by Patrick Appel

A couple readers made this point:

Conor's recent post "Police, Firefighters, and their Salaries" highlighted an interesting issue, and one I'm inclined to agree with him on.  However, I wanted to point out one area where I think Dan Foster and Conor were both more than a little misleading.

You quoted Foster as saying "average total compensation for an officer in Oakland a city in which the median family earns $47,000 is $162,000 per year."  While I don't know for sure, my guess is that the $47,000 figure is not "average total compensation", but in fact is simply salary/wages.  As you yourself pointed out, a big portion of police and firefighter compensation is pensions, but I am highly doubtful that pension costs are included in the $47,000.

I write only because this happens to be one of my pet peeves.  I am an actuary in the pension field, so I think it's fair to say I know more about pension accounting than most people. Lately it has become fairly popular to blame public pensions for most if not all of state and local fiscal problems, rather than the criminal financial management of those pensions by state officials.  When a politician decides to cut taxes by ending all contributions to the state pension fund, and then 20 years later the pension is only 20% funded, this makes the pension fund look like it's costing the state lots and lots of money, when what really happened is that the state started borrowing money from the pension fund and now has to pay it back.  Meanwhile, the lack of return on assets (which is supposed to counterbalance the service and interest costs associated with pension plans) makes the accounting "cost" of a pension much higher than the actual value of the pension benefits.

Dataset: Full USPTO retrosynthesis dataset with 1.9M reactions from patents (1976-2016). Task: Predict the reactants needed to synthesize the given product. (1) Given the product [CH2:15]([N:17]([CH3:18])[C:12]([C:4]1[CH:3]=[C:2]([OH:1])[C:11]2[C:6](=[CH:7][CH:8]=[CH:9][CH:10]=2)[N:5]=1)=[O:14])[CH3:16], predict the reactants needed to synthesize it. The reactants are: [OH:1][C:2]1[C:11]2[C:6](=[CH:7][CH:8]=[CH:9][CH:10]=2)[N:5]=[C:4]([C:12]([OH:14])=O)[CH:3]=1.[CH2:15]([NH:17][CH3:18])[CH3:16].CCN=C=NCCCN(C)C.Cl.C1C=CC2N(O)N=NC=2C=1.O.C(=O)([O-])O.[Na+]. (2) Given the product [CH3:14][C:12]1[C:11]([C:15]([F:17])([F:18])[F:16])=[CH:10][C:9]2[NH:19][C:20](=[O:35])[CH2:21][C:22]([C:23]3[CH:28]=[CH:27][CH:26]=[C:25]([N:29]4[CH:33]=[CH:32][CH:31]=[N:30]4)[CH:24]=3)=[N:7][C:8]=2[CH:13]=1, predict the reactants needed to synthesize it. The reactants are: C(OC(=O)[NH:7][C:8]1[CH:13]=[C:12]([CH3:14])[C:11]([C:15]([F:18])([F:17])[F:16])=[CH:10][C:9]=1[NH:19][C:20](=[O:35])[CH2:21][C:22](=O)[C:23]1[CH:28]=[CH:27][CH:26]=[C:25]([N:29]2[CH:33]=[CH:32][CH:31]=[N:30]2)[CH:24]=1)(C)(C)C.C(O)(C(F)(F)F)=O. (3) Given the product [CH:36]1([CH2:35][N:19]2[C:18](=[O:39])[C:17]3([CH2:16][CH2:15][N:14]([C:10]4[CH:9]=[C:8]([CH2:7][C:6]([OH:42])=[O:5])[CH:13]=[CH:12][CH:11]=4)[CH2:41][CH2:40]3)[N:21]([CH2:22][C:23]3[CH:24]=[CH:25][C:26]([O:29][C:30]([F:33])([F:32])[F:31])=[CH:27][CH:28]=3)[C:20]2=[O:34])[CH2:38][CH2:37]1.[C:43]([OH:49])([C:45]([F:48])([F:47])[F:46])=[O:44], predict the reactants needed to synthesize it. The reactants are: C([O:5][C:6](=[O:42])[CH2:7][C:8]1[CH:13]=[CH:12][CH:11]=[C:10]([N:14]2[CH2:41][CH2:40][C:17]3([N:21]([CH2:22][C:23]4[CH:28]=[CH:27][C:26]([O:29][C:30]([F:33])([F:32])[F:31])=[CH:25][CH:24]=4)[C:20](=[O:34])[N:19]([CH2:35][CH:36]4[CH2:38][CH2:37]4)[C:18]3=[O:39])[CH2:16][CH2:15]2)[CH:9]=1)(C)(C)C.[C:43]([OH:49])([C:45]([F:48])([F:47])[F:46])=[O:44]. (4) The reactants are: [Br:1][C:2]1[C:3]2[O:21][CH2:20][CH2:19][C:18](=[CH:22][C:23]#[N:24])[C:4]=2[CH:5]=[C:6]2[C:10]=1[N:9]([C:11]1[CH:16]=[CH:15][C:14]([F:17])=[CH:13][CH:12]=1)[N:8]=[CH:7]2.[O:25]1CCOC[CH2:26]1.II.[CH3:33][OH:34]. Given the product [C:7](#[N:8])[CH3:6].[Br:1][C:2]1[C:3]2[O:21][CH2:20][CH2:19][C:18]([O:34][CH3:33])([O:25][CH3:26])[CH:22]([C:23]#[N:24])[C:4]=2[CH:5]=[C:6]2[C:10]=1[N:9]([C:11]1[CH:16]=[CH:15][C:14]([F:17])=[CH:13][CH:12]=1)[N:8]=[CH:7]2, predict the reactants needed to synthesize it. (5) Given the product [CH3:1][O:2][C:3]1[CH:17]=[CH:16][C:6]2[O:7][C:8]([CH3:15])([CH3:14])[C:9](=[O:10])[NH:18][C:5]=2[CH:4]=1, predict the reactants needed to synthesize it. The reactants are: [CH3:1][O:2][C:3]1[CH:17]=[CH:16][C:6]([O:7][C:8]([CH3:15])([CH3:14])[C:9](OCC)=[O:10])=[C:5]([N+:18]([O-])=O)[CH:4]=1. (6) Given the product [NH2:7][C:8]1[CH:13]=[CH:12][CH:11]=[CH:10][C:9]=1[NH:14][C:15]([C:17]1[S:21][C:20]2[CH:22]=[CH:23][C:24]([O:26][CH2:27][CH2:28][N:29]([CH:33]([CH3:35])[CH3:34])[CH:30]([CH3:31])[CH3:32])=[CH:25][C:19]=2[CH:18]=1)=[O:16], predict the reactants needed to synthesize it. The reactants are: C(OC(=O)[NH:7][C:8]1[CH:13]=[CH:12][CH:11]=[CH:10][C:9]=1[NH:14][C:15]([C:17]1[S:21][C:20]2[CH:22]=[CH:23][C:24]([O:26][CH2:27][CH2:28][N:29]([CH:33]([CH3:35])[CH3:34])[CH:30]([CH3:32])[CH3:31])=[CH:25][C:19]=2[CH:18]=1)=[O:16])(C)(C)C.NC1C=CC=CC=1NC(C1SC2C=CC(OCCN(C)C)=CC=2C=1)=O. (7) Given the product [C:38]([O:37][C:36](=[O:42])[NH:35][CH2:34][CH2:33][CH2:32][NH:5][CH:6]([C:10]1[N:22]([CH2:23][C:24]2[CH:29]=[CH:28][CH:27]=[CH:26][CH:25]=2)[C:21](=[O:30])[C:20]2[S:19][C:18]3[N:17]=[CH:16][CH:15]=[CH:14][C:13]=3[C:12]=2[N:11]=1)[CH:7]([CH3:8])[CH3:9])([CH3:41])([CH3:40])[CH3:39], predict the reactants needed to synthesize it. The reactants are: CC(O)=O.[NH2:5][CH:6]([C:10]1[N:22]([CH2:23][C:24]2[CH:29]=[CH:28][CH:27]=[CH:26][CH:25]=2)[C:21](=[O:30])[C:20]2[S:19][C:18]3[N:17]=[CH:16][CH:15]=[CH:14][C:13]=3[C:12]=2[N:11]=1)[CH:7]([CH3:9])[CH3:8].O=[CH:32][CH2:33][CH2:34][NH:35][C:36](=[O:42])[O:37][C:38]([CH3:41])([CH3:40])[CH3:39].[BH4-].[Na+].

So the 162,000 figure includes the "cost" of a police officer pension, which is too high, and is being compared to the median salary/wages of the median family (i.e., a number that doesn't include the cost of pensions).  This isn't comparing apples and oranges as much as it is comparing apples and filet mignon - they're not even in the same category

Another reader highlights a problem with low paying police jobs:

Back in the 70s, it was a well known fact that Hong Kong policeman made little but managed to eke out a living by being paid under the table by local businessmen and gangs. I prefer that the state pays my local cop rather than local mob types. The $125k?  It's for hazard pay.

Another reader agrees with Conor:

This has baffled (and irritated) me for years.  I worked for the campus fire department when I was in college.  On occasion, we'd help the City FD administer physical tests for prospective firefighters.  Without exception, there would be 500 applicants for one position (the other two top finishers would be placed on a list for future openings).  And it was "only" 500 because the city stopped accepting applications at 500--there were always thousands of applicants seeking one open position.  These folks traveled the state, testing at every agency for every opening.  That was 20 years ago but I don't think it's changed.  If there's any indication that these folks are overpaid it's the imbalance of supply and demand.  You could pay firefighters a fraction of what they currently receive and still have an ample supply of qualified applicants.

Jonathan Cohn took on this topic a couple weeks back. His main point:

To what extent is the problem that the retirement benefits for unionized public sector workers have become too generous? And to what extent is the problem that retirement benefits for everybody else have become too stingy?

I would suggest it's more the latter than the former.

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